In 1931, Dr. Sarvepalli Radhakrishnan was elected Vice Chancellor of the Andhra University. In 1939, Radhakrishnan became the Vice Chancellor of the Benaras Hindu University. In 1946, he was appointed as Ambassador to UNESCO. After Independence Dr. Radhakrishnan was requested to Chair the University Education Commission in 1948. The Radhakrishnan Committee's suggestions helped mould the education system for India's needs.

In 1949, Dr. Sarvepalli Radhakrishnan was appointed ambassador to the Soviet Union. He helped laid the foundation for a strong relationship with Soviet Union. Radhakrishnan was elected first Vice-President of India in 1952. He was honored with the Bharat Ratna in 1954. After serving two terms as Vice-President, Sarvepalli Radhakrishnan was elected President of India in 1962. During his tenure as President India fought wars with China and Pakistan. As President he helped see India through those trying years safely. He retired as President in 1967 and settled in Madras.

Dr. Sarvepalli Radhakrishnan died on April 17, 1975.

Dr. Radhakrishnan was appointed a Knight Bachelor in 1931. He was elected Fellow of the British Academy in 1938. He was awarded the Bharat Ratna in 1954 and the Order of Merit in 1963. He received the Peace Prize of the German Book Trade in 1961 and the Templeton Prize in 1975, a few months before his death. He donated the entire amount of the Templeton Prize to Oxford University. In 1989, the university instituted the Radhakrishnan Scholarships in his memory. The scholarships were later renamed the Radhakrishnan Chevening Scholarships.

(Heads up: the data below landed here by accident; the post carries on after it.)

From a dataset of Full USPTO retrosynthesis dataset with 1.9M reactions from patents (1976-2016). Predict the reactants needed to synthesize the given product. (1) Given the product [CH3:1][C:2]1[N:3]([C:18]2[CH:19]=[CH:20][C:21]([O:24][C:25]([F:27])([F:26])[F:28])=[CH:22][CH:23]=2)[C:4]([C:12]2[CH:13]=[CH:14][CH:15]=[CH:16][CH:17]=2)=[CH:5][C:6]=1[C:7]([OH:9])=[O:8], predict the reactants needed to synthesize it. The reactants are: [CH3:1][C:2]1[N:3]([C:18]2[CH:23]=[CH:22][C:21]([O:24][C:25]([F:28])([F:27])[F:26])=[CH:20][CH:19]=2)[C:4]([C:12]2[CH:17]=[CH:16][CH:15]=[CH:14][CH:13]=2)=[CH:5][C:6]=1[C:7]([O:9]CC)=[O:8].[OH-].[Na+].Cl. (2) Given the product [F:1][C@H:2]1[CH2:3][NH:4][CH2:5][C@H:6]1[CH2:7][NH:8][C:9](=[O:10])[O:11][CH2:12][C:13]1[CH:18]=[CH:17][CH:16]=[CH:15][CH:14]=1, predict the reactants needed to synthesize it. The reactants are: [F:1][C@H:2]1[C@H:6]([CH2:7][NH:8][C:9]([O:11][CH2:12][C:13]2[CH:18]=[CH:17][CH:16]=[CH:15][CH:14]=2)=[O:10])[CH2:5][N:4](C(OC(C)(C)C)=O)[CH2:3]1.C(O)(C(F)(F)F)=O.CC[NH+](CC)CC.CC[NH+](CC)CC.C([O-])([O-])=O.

Sarvepalli Radhakrishnan

While the world celebrates international Teacher’s Day on the 15th of October, India celebrates it on the 5th of September, which is also the birthday of the famous teacher, academic philosopher and the second President of India, Mr. Sarvepalli Radhakrishan.

About Dr. S Radhakrishnan

Dr. Sarvepalli Radhakrishnan was born in the year 1888 in a well-known religious state in Chennai, then called Madras. He was the second son of Veera Samayya, a tehsildar in a zamindari. It was a middle-class, respectable Hindu Brahmin family.

He graduated with a Master’s Degree in Arts from Madras University. In partial fulfillment for his M.A. degree, Radhakrishnan wrote a thesis on the ethics of the Vedanta titled “The Ethics of the Vedanta and Its Metaphysical Presuppositions”, which was a reply to the charge that the Vedanta system had no room for ethics.

The Origin of Teacher’s Day